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Monday, Apr 23, 2018
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Wal-Mart opening grocery in St. Pete's Midtown neighborhood

ST. PETERSBURG — In what could be a boost for Mayor Bill Foster's bid to stay in office, city officials announced Monday that Wal-Mart is opening a Neighborhood-Market store at the Midtown location vacated by Sweetbay in February.

The retail giant has agreed to a 13-year lease that will bring almost 100 jobs to one of the city's poorest neighborhood. The 39,000-square-foot store on 22nd Street South is scheduled to open Jan. 1, but hiring and training will likely start in December, city leaders said.

The store's opening can hardly come soon enough for nearby residents who for months have been without a grocery store within walking distance. The Wal-Mart Neighborhood Market is also expected to bring relief to neighboring stores in the Tangerine Plaza shopping center, whose business slumped after Sweetbay closed.

“This is something very exciting and transformative to the City of St. Petersburg,” Foster said.

Foster's response to the Midtown grocery's closing — one of 30 closed in Florida and nine in Pinellas County — has been cited by leaders of the black community and critics as an example of his poor leadership. The city invested $1.3 million to develop Tangerine Plaza to bring a grocery store to Midtown, one of several projects intended to rejuvenate the area.

Sweetbay officials said they warned Foster roughly a year before announcing the closure that the store was losing money. His opponent in November's general election, Rick Kriseman, said Foster did not act quickly enough to prevent the store sitting empty.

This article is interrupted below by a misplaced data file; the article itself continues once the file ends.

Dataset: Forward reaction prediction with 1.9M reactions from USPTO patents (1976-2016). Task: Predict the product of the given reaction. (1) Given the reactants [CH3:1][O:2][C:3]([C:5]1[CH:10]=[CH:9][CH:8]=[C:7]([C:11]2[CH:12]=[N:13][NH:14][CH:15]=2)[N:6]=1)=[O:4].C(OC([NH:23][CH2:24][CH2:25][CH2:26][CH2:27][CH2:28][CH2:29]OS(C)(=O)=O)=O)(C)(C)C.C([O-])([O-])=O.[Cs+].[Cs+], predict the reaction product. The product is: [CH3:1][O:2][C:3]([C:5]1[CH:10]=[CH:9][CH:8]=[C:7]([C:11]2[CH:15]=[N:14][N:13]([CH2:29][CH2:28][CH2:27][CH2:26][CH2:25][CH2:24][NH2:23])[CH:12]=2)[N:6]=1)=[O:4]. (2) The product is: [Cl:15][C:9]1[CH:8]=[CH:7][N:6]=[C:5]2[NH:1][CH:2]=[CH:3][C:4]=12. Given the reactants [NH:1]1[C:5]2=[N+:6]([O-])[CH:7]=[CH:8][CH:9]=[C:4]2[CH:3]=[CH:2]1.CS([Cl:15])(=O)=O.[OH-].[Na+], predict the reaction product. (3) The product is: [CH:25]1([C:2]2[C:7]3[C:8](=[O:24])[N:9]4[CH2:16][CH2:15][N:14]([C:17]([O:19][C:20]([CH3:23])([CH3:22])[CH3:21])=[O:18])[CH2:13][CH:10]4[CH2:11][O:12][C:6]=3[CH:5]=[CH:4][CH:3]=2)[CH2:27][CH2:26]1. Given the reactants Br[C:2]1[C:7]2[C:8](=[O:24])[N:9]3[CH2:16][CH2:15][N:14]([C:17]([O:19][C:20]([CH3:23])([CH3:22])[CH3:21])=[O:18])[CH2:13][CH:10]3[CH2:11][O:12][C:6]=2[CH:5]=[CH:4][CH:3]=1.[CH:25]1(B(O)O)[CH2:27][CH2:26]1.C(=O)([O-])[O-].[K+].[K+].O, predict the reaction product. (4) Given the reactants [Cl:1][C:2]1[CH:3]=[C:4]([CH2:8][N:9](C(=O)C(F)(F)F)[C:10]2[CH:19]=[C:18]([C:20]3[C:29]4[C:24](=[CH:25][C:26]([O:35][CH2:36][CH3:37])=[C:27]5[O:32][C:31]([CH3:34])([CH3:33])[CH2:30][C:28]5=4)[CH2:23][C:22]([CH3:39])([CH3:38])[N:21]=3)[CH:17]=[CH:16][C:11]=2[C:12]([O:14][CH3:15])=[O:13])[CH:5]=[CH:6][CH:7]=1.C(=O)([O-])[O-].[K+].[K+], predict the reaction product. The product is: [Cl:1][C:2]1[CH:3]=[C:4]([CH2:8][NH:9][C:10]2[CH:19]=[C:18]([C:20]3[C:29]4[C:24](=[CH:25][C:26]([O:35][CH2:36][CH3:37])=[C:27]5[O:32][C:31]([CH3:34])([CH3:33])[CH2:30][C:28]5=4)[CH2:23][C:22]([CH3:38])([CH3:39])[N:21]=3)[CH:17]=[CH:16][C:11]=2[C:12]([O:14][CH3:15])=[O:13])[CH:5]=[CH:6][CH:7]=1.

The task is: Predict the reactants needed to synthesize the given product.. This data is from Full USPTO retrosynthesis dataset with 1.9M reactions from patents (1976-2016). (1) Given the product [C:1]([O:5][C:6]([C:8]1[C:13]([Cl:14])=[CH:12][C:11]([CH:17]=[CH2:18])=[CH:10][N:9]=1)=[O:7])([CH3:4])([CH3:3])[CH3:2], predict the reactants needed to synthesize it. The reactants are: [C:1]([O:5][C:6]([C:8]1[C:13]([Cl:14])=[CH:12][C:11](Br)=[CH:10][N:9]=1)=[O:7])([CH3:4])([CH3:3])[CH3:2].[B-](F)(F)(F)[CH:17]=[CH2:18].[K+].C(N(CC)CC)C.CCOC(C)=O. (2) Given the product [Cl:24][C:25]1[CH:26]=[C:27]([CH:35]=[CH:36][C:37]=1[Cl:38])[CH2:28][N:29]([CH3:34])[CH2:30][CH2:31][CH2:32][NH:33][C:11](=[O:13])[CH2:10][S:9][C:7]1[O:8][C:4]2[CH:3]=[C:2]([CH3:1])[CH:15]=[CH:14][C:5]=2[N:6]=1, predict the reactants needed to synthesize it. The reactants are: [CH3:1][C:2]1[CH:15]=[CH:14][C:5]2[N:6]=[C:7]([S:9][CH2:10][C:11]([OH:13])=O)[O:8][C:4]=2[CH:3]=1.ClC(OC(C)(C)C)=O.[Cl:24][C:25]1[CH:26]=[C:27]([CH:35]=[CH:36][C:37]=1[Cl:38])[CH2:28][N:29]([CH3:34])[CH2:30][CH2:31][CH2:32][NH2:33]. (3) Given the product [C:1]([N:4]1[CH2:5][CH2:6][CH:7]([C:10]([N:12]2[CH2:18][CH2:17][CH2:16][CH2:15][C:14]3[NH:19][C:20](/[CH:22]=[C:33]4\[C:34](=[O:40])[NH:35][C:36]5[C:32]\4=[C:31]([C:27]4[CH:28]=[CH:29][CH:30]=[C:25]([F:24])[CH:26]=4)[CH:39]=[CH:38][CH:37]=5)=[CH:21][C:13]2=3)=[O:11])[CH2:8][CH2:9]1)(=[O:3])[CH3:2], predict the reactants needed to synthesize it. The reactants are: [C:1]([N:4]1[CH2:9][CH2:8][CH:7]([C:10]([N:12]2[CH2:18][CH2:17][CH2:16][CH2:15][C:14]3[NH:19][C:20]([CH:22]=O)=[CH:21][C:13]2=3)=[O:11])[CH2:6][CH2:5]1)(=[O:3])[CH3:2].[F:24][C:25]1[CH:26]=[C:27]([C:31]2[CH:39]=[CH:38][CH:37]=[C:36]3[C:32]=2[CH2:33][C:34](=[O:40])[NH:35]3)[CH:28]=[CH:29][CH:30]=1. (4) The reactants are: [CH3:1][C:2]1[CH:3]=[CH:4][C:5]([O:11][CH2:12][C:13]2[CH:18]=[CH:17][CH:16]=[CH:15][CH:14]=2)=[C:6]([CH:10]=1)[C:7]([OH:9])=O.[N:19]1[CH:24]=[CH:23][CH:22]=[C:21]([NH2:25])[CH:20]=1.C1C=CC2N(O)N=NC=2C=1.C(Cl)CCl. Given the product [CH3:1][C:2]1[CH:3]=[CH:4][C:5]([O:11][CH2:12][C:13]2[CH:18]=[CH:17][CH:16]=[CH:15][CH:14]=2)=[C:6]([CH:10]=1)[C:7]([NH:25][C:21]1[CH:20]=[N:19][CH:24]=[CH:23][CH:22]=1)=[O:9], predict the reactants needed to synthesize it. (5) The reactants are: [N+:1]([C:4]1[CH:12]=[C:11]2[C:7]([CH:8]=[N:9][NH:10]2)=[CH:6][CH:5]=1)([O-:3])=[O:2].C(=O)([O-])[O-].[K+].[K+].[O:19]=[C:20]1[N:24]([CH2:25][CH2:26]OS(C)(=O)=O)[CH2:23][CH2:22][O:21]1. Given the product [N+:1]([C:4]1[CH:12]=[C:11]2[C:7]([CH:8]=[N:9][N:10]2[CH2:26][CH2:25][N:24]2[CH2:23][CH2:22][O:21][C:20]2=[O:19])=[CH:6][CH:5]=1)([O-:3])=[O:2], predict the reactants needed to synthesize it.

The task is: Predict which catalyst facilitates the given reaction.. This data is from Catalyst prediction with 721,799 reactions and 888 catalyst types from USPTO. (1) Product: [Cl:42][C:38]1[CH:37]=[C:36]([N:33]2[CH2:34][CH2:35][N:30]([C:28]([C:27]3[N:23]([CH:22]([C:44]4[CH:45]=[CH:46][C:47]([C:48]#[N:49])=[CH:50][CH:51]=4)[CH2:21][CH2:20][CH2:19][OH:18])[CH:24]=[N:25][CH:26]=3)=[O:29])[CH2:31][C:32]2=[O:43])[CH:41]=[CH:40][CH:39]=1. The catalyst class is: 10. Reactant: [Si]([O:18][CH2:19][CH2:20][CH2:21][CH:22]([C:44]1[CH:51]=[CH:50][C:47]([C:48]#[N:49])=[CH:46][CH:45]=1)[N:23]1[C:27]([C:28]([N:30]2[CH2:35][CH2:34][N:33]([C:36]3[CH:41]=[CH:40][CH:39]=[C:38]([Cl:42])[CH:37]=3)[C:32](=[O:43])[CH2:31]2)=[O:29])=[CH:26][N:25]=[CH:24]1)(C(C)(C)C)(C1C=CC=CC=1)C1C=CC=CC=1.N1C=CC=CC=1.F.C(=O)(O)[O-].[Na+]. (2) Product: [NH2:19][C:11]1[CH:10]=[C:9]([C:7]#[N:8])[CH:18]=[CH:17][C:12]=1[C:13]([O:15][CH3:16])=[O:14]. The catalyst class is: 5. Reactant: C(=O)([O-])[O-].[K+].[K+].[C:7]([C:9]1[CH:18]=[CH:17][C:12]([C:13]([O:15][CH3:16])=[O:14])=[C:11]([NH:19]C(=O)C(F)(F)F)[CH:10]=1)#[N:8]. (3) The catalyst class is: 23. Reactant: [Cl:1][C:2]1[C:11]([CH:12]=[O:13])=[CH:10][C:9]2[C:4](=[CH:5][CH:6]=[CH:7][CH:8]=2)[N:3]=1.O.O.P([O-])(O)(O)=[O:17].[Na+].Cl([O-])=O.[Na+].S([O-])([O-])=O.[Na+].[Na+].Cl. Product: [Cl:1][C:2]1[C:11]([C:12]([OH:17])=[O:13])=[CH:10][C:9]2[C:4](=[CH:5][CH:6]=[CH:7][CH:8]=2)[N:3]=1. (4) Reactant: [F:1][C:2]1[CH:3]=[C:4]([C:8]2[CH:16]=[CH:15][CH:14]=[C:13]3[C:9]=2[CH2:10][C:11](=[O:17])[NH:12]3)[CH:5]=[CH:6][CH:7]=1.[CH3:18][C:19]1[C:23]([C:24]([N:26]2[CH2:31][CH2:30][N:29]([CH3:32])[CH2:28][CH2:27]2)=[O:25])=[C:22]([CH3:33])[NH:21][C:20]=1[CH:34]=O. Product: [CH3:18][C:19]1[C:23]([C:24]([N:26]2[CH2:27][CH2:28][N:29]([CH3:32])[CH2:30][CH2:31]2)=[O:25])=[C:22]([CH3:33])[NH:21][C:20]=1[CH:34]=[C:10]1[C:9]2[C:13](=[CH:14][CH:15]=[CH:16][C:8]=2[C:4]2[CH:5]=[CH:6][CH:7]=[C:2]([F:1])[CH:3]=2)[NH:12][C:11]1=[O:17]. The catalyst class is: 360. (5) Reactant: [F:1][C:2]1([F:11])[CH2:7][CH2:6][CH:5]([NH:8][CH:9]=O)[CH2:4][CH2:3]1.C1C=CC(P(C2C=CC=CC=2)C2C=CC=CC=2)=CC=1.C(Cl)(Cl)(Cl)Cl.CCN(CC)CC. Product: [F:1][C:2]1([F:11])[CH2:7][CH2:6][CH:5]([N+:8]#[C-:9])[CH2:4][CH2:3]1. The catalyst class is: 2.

“As mayor, I would have begun the process of recruiting another grocery store that same day,” he said in a statement. “This is unfortunate and speaks to the lack of leadership coming out of City Hall.”

Foster said he worked hard to convince Sweetbay to keep the store open and even made a trip to Gainesville to meet with company executives.

Deadlocked in the most recent poll, winning more support from black voters could be crucial for Foster, who trailed Kriseman in most precincts in South St. Petersburg during the primary election.

Any boost in the polls will depend on whether the community thinks Foster played a hand in recruiting Wal-Mart, said Manuel Sykes, pastor of the Bethel Community Baptist Church on 54th Avenue South.

“I think that if there is an assumption that he did then it probably will help him,” Sykes said. “Cautious people would want to know for sure what his role was in it.”

Wal-Mart's lease includes six five-year options to extend, meaning the store could be there for a total of 43 years under the agreement, said Larry Newsome, head of Urban Development Solutions, which is the landlord of the plaza.

Negotiations with Wal-Mart began in March. They were complicated by the 13-year outstanding lease that Sweetbay still had for the store and because the city owns the land.

The deal also included a $300,000 donation from The Edwards Group. Roughly $200,000 of that will go to a maintenance reserve fund for the plaza, said former Mayor Rick Baker, president of the company, which manages the Mahaffey Theater and bought and is renovating the BayWalk shopping plaza downtown. Fixing up and painting stripes on the parking lot will use up $50,000 of that money, and the remainder will be used as seed money to fill the one vacant unit at the plaza with Midtown Shops, a cooperative of small retailers that could not afford to rent an entire storefront, Baker said.

“Bill Edwards has long believed in the Midtown effort,” he said.

During talks with Wal-Mart officials, Foster offered assurances that any permit applications would be fast-tracked.

“I said, 'If you want a midnight concrete pouring, I can do it,' ” Foster said.

This afternoon, Meme's Beauty Gallery, located a few doors from the empty grocery store, was quiet.

Business has dropped by 40 percent since Sweetbay closed, said owner Jamekka Harris, who has struggled to pay her rent. She is optimistic that some of Wal-Mart's customers will come her way.

“It's been real hard; we need traffic flow,” she said. “I was about ready to leave.”

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